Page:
- A dictionary of medical eponyms

Joseph Goldberger

Born  1874
Died  1929

Related eponyms

Hungarian-born American physician, born July 16, 1874, on a farm near Girált, then Hungary; died January 17, 1929, Washington.

Biography of Joseph Goldberger

Joseph Goldberger studied at the Bellevue Hospital Medical College in New York, graduating doctor of medicine in 1895. After working in the Bellevue Hospital he became commissioned assistant surgeon with the U. S. Public Health Service in 1899, in 1904 assistant surgeon, and in 1912 surgeon. From 1914 he was also head of the department of nutritional research. His main fields of work were prophylaxis and infectious diseases (measle vaccination, spotted typhus, yellow fever, and particularly pellagra).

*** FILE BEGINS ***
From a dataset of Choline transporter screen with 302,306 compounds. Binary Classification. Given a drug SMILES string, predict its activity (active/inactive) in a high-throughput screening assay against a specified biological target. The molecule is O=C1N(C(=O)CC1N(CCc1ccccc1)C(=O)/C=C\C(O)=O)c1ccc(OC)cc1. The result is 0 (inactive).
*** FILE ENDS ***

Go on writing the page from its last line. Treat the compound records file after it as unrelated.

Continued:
• La fiebre amarilla. Habana, 1908.
  • The treatment and prevention of pellagra.
    Public Health Reports No. 228, Washington.
  • The experimental production of pellagra in human subjects by means of diets.
    U. S. Public health Service, Hygienic Laboratory, No. 120, 1929. Experimental measles in the monkey.
    Written with John F. Anderson.
    Public Health Reports, Washington, 1911, 26: 847-848, 887-895.

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An eponym is a word derived from the name of a person, whether real or fictional. A medical eponym is thus any word related to medicine, whose name is derived from a person.

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